Hitch begins with multiple rough sketches employing different camera angles on paper with a blue pencil, which tends to be less visible in photocopies or scans, and then select the desired elements from the rough sketch with a graphite pencil. After picking the initial shapes, he will further emphasise his selections with a red marker pen and other coloured pens, continuing to attempt different variations. He will then, depending on how late in the day it is, either redraw the illustration on a sheet of layout paper or use his lightbox to tighten and clean up the drawing, emphasising that the lightbox should not be a mere exercise in tracing, but an opportunity to refine or change elements in the drawing to make it "clean" enough to be inked. When Hitch transfers the drawing to the final art board, he does initial layouts with a 2H pencil, which feels provides the necessary accuracy and detail, and uses an erasable blue pencil to mark panel frames and vanishing points, which he introduces after the rough stage. He chooses not to put too much time or polish into this stage, preferring to work quickly, lightly and instinctively. He uses a mechanical pencil with 0.9mm 2H lead at this stage for fine outlines and detail work, and a traditional pencil for more organic work, including softer lines, shading large areas and creating more fluid motion. The "best tool of all", according to him, is a traditional pencil cut with a craft knife, which he says can produce a variety of marks, and be used for detail, shading and general sketching. Hitch believes the best results combine both the mechanical and the knife-sharpened traditional pencil.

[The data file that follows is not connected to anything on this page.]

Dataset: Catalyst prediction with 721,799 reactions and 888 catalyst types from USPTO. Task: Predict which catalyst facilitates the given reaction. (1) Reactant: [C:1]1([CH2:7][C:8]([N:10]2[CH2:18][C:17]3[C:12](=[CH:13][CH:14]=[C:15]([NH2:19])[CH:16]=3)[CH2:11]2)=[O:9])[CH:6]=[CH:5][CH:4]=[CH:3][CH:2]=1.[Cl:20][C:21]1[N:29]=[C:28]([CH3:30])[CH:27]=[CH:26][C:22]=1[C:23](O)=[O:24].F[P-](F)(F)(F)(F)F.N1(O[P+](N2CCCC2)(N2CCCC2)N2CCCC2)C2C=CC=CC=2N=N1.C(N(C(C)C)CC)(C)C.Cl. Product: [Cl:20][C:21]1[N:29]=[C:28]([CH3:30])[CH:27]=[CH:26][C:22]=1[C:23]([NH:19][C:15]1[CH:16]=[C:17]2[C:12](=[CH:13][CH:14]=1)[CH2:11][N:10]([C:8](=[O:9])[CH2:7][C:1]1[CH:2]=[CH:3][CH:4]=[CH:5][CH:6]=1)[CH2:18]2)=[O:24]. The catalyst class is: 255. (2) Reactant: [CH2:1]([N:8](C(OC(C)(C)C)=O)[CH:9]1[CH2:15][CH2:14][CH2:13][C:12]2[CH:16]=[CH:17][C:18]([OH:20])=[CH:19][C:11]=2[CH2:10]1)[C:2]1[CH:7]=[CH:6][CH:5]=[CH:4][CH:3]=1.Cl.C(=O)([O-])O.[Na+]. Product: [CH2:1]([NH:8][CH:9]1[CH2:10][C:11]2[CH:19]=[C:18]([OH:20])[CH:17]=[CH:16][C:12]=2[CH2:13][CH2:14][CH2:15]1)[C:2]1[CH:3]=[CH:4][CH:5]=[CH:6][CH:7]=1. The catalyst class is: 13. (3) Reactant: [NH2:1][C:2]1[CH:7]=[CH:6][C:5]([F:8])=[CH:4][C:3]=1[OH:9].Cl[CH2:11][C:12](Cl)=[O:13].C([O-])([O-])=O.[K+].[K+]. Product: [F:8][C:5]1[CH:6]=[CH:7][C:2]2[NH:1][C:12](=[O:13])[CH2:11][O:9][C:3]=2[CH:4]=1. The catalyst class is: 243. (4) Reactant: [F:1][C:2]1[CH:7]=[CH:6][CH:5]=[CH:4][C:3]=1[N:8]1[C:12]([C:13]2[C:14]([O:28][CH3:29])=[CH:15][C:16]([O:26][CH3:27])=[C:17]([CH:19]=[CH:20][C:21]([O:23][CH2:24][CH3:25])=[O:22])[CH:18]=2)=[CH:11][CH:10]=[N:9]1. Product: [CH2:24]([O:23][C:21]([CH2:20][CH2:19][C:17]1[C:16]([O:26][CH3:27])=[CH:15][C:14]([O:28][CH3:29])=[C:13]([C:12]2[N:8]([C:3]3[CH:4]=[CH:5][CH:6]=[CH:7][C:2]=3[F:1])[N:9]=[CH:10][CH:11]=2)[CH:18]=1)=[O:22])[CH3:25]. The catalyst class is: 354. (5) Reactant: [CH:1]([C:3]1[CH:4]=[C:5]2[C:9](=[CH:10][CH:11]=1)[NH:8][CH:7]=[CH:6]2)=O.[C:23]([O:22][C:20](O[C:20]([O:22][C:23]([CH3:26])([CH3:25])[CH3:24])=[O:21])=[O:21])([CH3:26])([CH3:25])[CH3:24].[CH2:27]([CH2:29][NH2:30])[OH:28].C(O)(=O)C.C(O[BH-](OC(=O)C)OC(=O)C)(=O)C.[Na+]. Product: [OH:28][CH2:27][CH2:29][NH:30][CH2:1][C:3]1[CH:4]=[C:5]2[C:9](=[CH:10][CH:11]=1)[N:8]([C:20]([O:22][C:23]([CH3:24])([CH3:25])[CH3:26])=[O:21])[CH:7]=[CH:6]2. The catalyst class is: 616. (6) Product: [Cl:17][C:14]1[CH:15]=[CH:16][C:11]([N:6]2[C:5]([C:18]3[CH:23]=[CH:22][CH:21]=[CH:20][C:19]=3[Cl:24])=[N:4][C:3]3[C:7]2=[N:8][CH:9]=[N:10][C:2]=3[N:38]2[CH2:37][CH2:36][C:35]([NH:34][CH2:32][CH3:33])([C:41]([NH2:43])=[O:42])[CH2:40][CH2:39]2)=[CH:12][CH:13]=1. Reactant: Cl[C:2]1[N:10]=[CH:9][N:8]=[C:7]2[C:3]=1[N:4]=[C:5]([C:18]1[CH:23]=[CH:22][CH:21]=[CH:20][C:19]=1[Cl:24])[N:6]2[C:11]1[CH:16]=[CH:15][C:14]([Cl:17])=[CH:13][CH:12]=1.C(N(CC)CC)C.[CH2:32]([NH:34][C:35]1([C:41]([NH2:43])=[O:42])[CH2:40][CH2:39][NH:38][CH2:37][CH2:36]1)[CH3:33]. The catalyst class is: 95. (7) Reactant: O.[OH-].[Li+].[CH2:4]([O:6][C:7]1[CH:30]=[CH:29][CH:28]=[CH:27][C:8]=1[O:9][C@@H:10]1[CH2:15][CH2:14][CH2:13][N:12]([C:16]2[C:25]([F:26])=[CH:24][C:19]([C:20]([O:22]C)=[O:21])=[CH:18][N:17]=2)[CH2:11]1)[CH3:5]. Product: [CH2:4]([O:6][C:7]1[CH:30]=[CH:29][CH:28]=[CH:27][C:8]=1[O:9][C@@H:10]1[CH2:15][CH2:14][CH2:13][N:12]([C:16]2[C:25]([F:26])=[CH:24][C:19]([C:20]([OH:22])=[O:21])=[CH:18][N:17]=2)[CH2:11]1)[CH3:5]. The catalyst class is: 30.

Regarding inking, Hitch says, "Inking isn't about tracing, or taking someone else's pencil drawing and making it your own. It's about being aware of and respectful about the original artist's intentions. It's also about making your own artistic judgements based on your interpretation of the piece. The skill is then honing your technique to be able to actually deliver a strong, inked piece that is just how the artist wanted it to be." For feathering, Hitch uses a size 0 sable brush, which he says provide a wider range of sensitive marks than synthetic brushes, despite being softer and harder to use. For more free-hand hatching, Hitch uses a Gillott 1960 dip pen, though he prefers to use more solid areas of black to large amounts of rendering.